Lexical Semantic Impairments in ASD Are Associated with Difficulties in Serial Order Memory

Friday, May 15, 2015: 11:30 AM-1:30 PM
Imperial Ballroom (Grand America Hotel)
E. Jones1, D. M. Bowler2 and S. B. Gaigg2, (1)Birkbeck College, University of London, London, United Kingdom, (2)Autism Research Group, City University London, London, United Kingdom

Besides widespread impairments in language pragmatics, ASD is also often associated with varying degrees of structural language impairment that remains poorly understood. Comprehension is typically more compromised than articulation and language semantics tends to pose greater difficulties than syntax and grammar (e.g., Boucher, 2012). Several studies suggest that poor phonological short-term memory (p-STM) contributes to structural language impairments in ASD but this issue remains somewhat controversial (see Williams et al., 2008 for a review). Most studies have approached this topic by comparing groups of ASD and non-ASD children who either do or do not have additional structural language impairments. This approach inevitably raises a number of complicated issues concerning how best to select and match participant groups. A complementary approach is to look at associations between measures of structural language and p-STM in larger samples participants that are not selected for specific inclusion criteria.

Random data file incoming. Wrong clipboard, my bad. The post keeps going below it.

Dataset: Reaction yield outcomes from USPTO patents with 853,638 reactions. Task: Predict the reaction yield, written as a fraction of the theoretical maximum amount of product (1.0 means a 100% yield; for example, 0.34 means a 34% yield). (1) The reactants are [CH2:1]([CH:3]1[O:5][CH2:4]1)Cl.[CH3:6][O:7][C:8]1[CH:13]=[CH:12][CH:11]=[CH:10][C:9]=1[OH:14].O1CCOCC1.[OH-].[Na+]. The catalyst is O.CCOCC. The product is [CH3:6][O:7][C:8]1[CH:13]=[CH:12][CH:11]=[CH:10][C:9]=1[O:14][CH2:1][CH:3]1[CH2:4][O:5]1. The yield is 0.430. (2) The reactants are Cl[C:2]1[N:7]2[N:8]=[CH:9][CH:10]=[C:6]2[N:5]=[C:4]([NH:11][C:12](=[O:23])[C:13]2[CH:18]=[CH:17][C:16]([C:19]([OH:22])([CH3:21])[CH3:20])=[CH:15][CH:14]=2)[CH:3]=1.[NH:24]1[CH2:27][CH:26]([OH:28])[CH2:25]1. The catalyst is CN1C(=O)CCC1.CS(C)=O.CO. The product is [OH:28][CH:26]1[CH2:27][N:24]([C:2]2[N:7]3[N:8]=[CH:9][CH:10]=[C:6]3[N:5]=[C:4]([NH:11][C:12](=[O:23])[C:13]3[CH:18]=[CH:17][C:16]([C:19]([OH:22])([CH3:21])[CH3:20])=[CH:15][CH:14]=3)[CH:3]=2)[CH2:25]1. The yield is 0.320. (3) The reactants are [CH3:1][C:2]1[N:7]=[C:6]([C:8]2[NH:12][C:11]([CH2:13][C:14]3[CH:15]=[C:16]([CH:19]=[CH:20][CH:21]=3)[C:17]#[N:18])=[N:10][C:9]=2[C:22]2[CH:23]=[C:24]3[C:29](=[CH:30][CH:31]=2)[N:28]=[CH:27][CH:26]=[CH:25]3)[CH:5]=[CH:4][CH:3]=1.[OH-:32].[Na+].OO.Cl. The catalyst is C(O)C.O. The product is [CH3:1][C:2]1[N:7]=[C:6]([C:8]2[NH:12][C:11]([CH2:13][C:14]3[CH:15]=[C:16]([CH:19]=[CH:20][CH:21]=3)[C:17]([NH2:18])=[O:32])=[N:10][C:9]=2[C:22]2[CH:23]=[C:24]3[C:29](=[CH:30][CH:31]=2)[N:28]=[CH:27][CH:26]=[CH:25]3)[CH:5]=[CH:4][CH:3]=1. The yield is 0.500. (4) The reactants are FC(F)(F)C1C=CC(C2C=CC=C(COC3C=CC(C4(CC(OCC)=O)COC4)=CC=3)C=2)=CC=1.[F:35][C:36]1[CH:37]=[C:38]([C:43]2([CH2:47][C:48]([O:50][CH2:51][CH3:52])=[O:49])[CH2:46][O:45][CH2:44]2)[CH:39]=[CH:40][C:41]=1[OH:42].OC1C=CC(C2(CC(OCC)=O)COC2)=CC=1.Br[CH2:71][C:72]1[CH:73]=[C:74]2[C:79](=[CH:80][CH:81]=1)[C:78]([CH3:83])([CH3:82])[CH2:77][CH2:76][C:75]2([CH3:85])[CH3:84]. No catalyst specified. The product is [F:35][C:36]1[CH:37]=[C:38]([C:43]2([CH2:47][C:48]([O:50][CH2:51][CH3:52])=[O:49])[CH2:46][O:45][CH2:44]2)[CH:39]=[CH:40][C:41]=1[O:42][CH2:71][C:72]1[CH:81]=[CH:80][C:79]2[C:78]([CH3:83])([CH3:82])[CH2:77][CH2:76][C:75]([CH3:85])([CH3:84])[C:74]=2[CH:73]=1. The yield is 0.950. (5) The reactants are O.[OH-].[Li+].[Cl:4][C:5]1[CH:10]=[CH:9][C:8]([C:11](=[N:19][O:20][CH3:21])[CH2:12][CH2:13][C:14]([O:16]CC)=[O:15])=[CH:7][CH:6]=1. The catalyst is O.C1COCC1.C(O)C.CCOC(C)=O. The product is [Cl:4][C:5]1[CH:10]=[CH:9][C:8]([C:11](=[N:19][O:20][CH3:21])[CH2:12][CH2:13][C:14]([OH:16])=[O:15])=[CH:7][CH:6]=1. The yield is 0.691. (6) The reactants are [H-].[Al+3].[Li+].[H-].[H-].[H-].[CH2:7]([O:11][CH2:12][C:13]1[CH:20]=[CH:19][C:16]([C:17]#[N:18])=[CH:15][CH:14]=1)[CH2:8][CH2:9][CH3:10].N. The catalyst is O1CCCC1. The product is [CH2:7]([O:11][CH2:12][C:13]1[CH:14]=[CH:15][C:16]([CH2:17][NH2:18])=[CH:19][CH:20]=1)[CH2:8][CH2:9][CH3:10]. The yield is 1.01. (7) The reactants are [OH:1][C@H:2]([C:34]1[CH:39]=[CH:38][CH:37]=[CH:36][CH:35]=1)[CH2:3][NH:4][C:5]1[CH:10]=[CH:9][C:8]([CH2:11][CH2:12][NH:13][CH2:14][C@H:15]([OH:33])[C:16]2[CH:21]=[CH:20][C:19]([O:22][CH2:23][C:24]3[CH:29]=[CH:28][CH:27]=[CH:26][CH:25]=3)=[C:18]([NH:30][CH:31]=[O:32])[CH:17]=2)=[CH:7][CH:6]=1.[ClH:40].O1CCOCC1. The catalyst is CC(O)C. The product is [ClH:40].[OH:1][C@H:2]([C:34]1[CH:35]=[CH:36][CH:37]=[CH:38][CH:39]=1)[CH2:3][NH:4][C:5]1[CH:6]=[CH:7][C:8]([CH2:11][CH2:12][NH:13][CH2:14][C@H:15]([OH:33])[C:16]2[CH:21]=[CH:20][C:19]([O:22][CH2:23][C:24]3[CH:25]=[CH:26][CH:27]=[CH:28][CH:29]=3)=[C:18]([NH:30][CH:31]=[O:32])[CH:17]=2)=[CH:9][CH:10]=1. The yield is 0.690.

To examine the association between p-STM and lexical as well as broader conceptual semantic knowledge in adults and children with ASD.


Study 1 we examined the correlations between the WAIS Digit Span (p-STM), Vocabulary (lexical semantics) and Similarities (conceptual semantics) subtests of 95 ASD and 105 TD adults whose full-scale IQ ranged from 75 to 150. In Study 2, we examined the same correlations in 45 ASD and 26 TD children who also completed a test of non-word repetition (p-STM). Many of the children in experiment 2 had significant language impairments. 


Step-wise regression analyses for both samples of participants showed that p-STM, over and above measures of fluid intelligence (PIQ in Exp 1; Raven’s in Study 2), significantly predicted lexical semantic knowledge in ASD (Exp 1: B = .265; Exp 2: B = .349) but not TD groups (Study 1: B = .057; Study 2: B = -.156). In experiment 2, broader conceptual semantic knowledge was also predicted by p-STM over and above fluid intelligence in ASD (B = .308) but not TD participants.

Conclusions:   Data from two large samples of adults and children with ASD lend support to the notion that individual differences in p-STM are associated with variability in semantic aspects of language ability, over and above what one might expect on the basis of participants’ fluid intelligence